Francis Bacon

A Brief Survey of Art History’s Most Macabre Paintings

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It was today in 1793 that Girondist sympathizer Charlotte Corday assassinated French revolutionary leader and radical journalist Jean-Paul Marat while he was taking a bath. The stabbing was memorialized in Jacques-Louis David’s 1793 painting, The Death of Marat, depicting Marat as a martyr on par with the Pietàs of classical painting, but artists like Edvard Munch created a much bloodier version of the events (featured, below). Art history is full of beautifully rendered paintings depicting gruesome acts and macabre scenarios. Here are ten you won’t soon forget.
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The Torrid and Intriguing Tales of 10 Male Muses

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English occultist Aleister Crowley’s reputation as the snarling cue ball-headed “Great Beast” has been shattered. A book of Crowley’s aching, lovelorn poems, inspired by his affair with female impersonator Herbert Charles Jerome Pollitt, will be exhibited at the Olympia antiquarian book fair in London this month. “The verse is rather broken-backed, and vulgar where he is trying to be honest. But it was written at a time when he was feeling heartbroken and vulnerable and it does somehow humanize him,” rare book dealer Neil Pearson said of the poems. The dark libertine’s muse didn’t share his appreciation for esotericism, and the relationship ended abruptly — but Pollitt did inspire verses that included lines like, “My passion splashes out at last.” We also felt inspired — taking it upon ourselves to dig up the torrid and fascinating tales of ten male muses. The men whose lives helped shape the works of great painters, writers, and filmmakers often take a backseat to their female counterparts, but they are no less intriguing. Meet the inspiring friends and lovers of ten cultural luminaries.
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10 Famous Artworks That Remain Lost

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Van Gogh’s Sunset at Montmajour sat in an attic in Norway for six decades, believed to be a fake, but the 1888 landscape painting has finally been authenticated as the real deal. We brought you news about the discovery earlier this week when we surveyed rediscovered paintings by famous artists — those that were pegged as copies or fakes, but turned out to be originals. Now we’re looking at famous artworks that remain lost. Many pieces of fine art are stolen or destroyed, but we’re putting the focus on the works that continue to be a complete mystery, whereabouts unknown.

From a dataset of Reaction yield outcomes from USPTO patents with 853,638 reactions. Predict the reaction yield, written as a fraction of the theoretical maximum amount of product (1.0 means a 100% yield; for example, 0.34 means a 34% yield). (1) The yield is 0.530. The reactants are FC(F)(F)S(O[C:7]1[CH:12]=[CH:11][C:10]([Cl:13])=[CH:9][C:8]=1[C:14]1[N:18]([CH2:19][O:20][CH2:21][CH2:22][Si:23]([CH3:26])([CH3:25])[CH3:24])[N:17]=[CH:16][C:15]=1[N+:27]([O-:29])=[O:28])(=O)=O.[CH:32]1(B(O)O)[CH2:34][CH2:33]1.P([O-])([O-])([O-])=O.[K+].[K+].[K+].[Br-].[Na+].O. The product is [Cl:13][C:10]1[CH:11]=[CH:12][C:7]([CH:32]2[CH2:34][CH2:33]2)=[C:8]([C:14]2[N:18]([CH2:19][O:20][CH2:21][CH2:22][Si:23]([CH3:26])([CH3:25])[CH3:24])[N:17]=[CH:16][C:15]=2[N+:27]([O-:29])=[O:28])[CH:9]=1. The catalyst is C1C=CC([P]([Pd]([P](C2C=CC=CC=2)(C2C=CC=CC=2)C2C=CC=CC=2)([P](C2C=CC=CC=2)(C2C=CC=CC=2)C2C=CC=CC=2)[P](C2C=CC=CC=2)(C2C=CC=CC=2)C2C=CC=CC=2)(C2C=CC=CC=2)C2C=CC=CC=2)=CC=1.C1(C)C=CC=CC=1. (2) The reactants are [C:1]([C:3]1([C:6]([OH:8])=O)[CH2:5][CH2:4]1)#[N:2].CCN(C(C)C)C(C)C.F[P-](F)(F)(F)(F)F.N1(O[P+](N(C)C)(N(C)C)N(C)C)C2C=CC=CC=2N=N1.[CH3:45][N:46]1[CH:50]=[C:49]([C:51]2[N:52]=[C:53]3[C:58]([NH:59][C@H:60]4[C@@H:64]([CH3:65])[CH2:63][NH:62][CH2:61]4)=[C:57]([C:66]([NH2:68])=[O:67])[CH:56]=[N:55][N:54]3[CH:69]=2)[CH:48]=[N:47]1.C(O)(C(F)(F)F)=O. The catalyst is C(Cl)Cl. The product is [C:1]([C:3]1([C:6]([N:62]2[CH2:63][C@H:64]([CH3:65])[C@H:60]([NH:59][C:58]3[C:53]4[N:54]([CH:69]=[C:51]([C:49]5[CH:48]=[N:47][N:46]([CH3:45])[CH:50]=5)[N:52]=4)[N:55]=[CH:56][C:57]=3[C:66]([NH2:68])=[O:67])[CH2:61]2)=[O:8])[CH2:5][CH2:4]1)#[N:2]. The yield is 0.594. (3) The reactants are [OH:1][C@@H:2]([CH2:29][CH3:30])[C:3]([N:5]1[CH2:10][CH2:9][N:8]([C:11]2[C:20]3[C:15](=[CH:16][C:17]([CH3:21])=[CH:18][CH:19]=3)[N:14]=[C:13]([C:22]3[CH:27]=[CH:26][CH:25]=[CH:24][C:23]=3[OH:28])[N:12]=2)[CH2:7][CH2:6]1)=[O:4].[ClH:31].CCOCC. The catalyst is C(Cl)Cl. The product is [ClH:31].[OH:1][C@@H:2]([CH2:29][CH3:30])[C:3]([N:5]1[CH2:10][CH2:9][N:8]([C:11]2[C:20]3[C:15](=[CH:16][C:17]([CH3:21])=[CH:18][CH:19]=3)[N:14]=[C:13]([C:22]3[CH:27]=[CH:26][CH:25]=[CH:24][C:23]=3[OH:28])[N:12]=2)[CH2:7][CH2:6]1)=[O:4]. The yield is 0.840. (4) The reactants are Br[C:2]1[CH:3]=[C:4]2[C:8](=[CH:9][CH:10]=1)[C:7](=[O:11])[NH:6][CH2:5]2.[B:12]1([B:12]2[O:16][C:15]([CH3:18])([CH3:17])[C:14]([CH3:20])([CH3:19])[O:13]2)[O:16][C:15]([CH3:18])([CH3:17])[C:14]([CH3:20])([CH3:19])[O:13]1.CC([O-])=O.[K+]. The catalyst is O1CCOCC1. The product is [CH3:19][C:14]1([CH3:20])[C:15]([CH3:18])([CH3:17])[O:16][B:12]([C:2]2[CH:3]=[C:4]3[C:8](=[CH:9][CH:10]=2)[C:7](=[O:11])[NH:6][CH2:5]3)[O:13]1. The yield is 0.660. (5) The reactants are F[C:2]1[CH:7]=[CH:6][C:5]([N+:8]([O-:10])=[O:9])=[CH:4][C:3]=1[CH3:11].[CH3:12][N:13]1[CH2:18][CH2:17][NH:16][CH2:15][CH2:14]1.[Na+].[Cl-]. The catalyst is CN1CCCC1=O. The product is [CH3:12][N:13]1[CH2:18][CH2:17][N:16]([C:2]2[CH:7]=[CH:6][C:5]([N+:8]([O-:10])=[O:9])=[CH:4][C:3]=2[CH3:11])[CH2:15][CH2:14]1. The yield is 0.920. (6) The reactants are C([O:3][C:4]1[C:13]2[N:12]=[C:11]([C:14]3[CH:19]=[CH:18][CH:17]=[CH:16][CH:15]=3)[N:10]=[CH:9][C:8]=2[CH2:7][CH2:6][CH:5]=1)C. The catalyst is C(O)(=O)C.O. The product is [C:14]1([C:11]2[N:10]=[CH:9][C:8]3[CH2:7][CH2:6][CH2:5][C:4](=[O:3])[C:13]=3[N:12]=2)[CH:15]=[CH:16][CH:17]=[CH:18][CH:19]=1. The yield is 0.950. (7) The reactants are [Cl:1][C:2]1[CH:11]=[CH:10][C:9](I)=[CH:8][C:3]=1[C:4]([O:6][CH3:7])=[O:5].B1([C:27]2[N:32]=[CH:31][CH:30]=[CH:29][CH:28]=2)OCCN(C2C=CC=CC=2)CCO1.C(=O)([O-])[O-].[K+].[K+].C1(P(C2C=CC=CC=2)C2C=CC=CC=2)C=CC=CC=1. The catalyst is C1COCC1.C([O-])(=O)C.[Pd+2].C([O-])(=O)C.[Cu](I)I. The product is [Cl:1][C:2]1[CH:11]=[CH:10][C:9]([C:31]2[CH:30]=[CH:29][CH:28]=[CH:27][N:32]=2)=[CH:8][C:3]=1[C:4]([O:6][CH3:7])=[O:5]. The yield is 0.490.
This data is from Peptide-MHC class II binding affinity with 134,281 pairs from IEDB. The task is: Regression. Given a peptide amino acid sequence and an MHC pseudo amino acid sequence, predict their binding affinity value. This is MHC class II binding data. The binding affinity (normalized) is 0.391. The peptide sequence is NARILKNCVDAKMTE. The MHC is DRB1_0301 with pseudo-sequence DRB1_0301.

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Wonderful Tumblr Places Great Art in Ugly Rooms

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Whether you’re in a wood-splintering warehouse in Lubbock or a storefront in Beverly Hills with three security guards, it’s always fun to think about how art would look if you encountered it in an unexpected setting. Nearly four decades after Brian O’Doherty’s essay series Inside the White Cube ran in Artforum, the conversation about a gallery space’s effect on a work of art hasn’t so much died as it has fallen (occasionally) into dormancy. Though the name suggests otherwise, what’s great about Great Art in Ugly Rooms isn’t so much the art itself as the poignancy of seeing something recognizable (and probably very expensive) in a truly startling place. Then again, Recognizable Art in Ugly Rooms might not have the same zip to it. Here are a few keepers.
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10 Great Works of Literature and the Famous Artworks That Should Illustrate Them

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Literature and art often work best together. Walk into the New York Public Library and you’ll find a heaven of books amid decadent paintings. Frank O’Hara’s 1957 poem, “Why I Am Not a Painter,” is best read alongside Michael Goldberg’s painting, Sardines. More recently, Taiyo Onorato and Nico Krebs came up with Bookcam, a sculpture that, as its title suggests, is a working camera made out of books. And The Book Lovers, the Elizabeth Foundation for the Arts‘ current exhibition, which features novels by Carl Andre, Salvador Dalí, and Andy Warhol, is all about the relationship between books and art. The show inspired us to explore that relationship further by matching artworks to our favorite pieces of literature – we think these would make fantastic illustrations.
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